An Unexpected Haven (Day 24) April 21st
By Steph Bradley 23rd April 2010
Since my arrival in Southampton I had been uncertain if I would spend all my rest days between stages 1 and 2 there, or whether I needed to move on – the planning of the next few days was a little sketchy, I had neither places to stay nor a route firmed up, and I knew there were some hard miles between me and Arundel on Saturday.
I have noticed on this journey that when that happens it is for a reason, and I have never been disappointed with the outcome. Today was to be no exception. From a morning spent doing last minute errands including acquiring 3 new maps so that I could work out exactly where I was in relation to the landscape to my current late evening peace I had no clear idea if I should accompany Jane on her trip to the Krishnamurti Centre, at Brockwood, near the village of Bramdean, and then return to Southampton to walk the Solent Way to Fareham on Thursday, along the south coast, or whether I would be better staying put at Brockwood and walking the high road, the South Downs Way, instead.
I had, since my arrival in the Gateway to the World, confirmed my stay in Chichester on the Friday, which would affect my decision somewhat, it was further north than my original plan, but they wanted me to join their St George’s Day event and to do storytelling on the green the next morning from where they would walk with me. I left for the Krishnamurti centre with Jane still undecided, I had been told of a woman in Portchester, slightly east of my original coastal route first stop off, who wanted to start up a transition initiative, but I hadn’t been able to contact her.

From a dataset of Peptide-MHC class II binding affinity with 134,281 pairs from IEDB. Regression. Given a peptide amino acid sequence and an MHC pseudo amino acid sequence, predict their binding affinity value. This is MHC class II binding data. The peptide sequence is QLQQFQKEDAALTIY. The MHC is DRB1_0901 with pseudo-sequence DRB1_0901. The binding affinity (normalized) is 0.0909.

Getting to Brockwood was extremely unpleasant; I had forgotten just what a disagreeable experience being in a tin box on wheels with lots of other tin boxes all speeding their way along a rat run is. I began to doubt that spending my rest day this way could possibly be worth it, resting my feet or not. I began to feel quite agitated; this was not how life was supposed to be!
Jane began to regale me with tales of her life as a young girl growing up in the countryside here. She pointed things out, talked about them, but they were gone before I could see them. I recalled how my ex husband had had a similar experience in the Lake District when I and a friend had attempted to take him sightseeing by car. The boot was certainly on the other foot now! I began to wish I had insisted on walking, rest day or not.